Marking Time in Thailand
Wednesday, October 3, 2007
MAE LA CAMP, Thailand -- The wooden shacks of Mae La Camp have multiplied ceaselessly over the years, rising in a lush green forest only a few miles from the border with Burma. Over time, they have spread across several hilltops, spanned a little stream and become long-term shelter for 40,000 Burmese refugees.
The latest spasm of turmoil across the border, concentrated in Rangoon and Mandalay, Burma's two major cities, has drawn broad attention and urgent demands from President Bush and other world leaders for political reform by Burma's long-ruling military junta. But conflict -- ethnic as well as political -- has riven Burma for years, sending a steady stream of refugees into Thailand and creating a huge and potentially destabilizing foreign population all along the border.
Kraisak Choonhavan, a Thai senator until last year's military coup d'etat, said Thais cringe when they hear Western leaders say Burma's repressive military government previously had not generated high-level attention because it did not create a security problem beyond its borders. Viewed from Thailand, he said, Burma's junta, in power for more than 40 years, and the recurring explosions of violence it has engendered are clearly risks because of the number of people fleeing here for safety.
"For us, it is indeed a security problem," he said.
Thai government officials estimate that 3 million Burmese have taken up residence in Thailand over the years. Some have been confined to camps such as Mae La, the largest of several refugee communities closely guarded by Thai soldiers. Others have moved farther from the border, seeking employment and, to some degree, melting into the Thai population. The actual number could be higher, officials said, because many of the Burmese fleeing conflict, repression and poverty have not registered with the government and nongovernmental agencies that provide care.
In the border region around Mae Sot, a market city 30 miles south of here, the Burmese population has grown into the majority, estimated at up to 70 percent. "When you walk around Mae Sot, sometimes you can't even hear anybody speaking Thai," said an Australian relief worker.
The entry of so many desperate Burmese refugees into the labor market has created downward pressure on wage levels, causing resentment among Thai workers. Kraisak said some Thai industries that need cheap labor have come to rely on the Burmese, some of whom accept particularly low wages because they are below the radar of Thai immigration authorities.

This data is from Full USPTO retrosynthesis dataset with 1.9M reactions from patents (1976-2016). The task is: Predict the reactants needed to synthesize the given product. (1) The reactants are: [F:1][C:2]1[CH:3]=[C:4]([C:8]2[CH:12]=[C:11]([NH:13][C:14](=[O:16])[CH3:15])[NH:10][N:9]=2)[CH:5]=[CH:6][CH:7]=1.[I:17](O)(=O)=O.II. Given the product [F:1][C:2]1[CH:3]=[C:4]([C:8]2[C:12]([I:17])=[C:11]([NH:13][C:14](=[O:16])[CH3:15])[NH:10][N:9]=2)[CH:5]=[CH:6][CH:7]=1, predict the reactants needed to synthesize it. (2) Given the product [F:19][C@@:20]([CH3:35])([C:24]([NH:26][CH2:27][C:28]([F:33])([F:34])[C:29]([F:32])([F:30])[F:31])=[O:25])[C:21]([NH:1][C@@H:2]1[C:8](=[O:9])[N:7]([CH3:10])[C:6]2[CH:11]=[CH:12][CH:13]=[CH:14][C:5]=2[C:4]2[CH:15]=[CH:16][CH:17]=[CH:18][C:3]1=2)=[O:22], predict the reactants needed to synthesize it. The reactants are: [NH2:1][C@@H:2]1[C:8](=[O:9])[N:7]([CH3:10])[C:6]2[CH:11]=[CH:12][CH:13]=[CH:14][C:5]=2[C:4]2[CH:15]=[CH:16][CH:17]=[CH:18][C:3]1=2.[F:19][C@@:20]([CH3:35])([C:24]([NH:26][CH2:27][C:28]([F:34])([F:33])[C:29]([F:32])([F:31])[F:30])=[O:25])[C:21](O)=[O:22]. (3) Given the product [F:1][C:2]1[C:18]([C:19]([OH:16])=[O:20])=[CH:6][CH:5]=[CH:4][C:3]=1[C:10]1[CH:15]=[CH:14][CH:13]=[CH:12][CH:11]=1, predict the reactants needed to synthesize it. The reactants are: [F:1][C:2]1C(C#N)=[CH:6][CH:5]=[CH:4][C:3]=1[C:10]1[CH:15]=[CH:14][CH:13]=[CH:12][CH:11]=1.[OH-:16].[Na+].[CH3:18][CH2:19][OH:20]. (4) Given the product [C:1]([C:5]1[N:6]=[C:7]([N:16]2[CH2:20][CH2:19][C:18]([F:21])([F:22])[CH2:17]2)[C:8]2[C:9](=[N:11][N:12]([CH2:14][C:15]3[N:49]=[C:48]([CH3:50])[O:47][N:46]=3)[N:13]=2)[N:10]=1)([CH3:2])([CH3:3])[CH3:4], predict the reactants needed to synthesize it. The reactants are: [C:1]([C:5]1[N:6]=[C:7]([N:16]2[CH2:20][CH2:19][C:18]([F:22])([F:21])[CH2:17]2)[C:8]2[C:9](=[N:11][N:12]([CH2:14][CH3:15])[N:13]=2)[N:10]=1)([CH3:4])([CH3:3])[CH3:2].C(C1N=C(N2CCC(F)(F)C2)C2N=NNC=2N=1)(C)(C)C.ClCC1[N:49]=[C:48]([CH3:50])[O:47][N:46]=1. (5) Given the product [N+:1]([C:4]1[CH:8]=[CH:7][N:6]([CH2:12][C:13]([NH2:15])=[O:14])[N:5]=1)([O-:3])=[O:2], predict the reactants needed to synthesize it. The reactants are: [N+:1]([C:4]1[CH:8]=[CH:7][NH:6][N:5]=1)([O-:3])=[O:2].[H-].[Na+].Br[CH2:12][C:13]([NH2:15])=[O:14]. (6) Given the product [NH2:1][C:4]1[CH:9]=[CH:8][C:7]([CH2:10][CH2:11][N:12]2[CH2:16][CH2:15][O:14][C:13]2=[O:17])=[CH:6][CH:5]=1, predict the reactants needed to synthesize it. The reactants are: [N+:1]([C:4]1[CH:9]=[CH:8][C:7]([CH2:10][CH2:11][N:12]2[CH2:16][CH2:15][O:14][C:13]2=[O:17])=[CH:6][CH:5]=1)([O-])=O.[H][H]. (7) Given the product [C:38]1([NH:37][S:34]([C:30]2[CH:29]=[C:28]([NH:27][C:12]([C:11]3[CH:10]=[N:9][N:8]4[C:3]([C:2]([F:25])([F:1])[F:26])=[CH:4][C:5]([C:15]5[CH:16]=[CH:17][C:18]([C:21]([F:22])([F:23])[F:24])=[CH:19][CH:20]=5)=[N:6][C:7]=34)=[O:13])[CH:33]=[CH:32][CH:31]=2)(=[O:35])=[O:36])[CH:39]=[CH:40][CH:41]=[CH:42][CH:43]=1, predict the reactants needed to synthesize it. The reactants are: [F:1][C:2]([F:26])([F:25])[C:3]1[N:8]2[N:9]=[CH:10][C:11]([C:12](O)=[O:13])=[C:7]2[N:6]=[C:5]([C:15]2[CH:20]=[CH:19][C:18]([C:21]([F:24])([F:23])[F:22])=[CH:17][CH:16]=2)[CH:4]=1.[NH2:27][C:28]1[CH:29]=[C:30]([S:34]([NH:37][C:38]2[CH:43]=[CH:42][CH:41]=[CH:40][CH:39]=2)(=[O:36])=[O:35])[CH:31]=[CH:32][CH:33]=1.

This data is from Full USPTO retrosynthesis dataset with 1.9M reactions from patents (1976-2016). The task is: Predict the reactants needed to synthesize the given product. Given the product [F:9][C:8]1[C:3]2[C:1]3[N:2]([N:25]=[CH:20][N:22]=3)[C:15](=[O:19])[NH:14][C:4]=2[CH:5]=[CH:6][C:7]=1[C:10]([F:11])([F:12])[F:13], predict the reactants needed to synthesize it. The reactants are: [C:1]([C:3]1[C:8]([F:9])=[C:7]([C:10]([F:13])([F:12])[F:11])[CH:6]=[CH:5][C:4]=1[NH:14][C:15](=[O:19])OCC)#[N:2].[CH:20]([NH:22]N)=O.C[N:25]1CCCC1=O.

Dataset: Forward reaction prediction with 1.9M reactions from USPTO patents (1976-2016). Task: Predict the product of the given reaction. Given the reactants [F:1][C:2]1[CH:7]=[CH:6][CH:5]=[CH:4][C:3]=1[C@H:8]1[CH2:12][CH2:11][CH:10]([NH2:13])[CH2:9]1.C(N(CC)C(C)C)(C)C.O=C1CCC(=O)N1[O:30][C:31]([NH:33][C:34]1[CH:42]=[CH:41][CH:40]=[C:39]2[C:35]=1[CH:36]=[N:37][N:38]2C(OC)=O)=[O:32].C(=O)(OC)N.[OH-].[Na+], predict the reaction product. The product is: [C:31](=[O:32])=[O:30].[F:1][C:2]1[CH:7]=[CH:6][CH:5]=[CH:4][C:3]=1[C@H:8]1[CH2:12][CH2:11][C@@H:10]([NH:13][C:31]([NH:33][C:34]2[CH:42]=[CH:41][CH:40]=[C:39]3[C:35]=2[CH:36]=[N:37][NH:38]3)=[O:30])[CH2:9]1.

Soldiers have allowed Burmese refugees to leave Mae La freely in recent days, for instance, because it is harvest season in the border region and Thai farmers need extra hands for low-paying fruit-picking jobs, said Lawla Say, a Burmese refugee and medical worker.
Thai authorities, although far from happy about the influx, have allowed the Burmese to remain on humanitarian grounds. But increasingly good relations between Burma and the Thai government, which is also run by a military junta, have meant controls on Thai-based anti-government activity. Refugees and relief workers said dozens of Burmese were deported across the border Sunday after demonstrations backing the uprising in Rangoon.
Refugees are picked off buses regularly and transported back across the border because they lack requisite registration cards, relief workers said. But often they return the next day. Crossing the border has never been hard. Burmese were seen Monday paddling unmolested across the muddy Moei River from Myawadi, just inside Burma, atop truck inner tubes topped with canvas to make a dry seat. Others entered legally across Friendship Bridge leading directly into downtown Mae Sot.
As the Burmese military clamps down inside the country, with more than 15,000 troops said to be stationed in and around Rangoon and up to 2,000 monks and other activists arrested, Thai authorities have begun bracing for another flow across the border. Unless there is a political resolution, relief workers here said, it is only a matter of time before the monks and secular political agitators who are hiding make their way to the border.
Khin Ohmar, who was a student demonstrator in Rangoon during a similar uprising in 1988, said it took her and fellow protesters two months to sneak across Burma and into the safety of Thailand. Now 39 and a Mae Sot-based anti-government activist, Ohmar said she sees on the televised faces of protesters in Rangoon the same frustration and anger that she and the other students felt in 1988.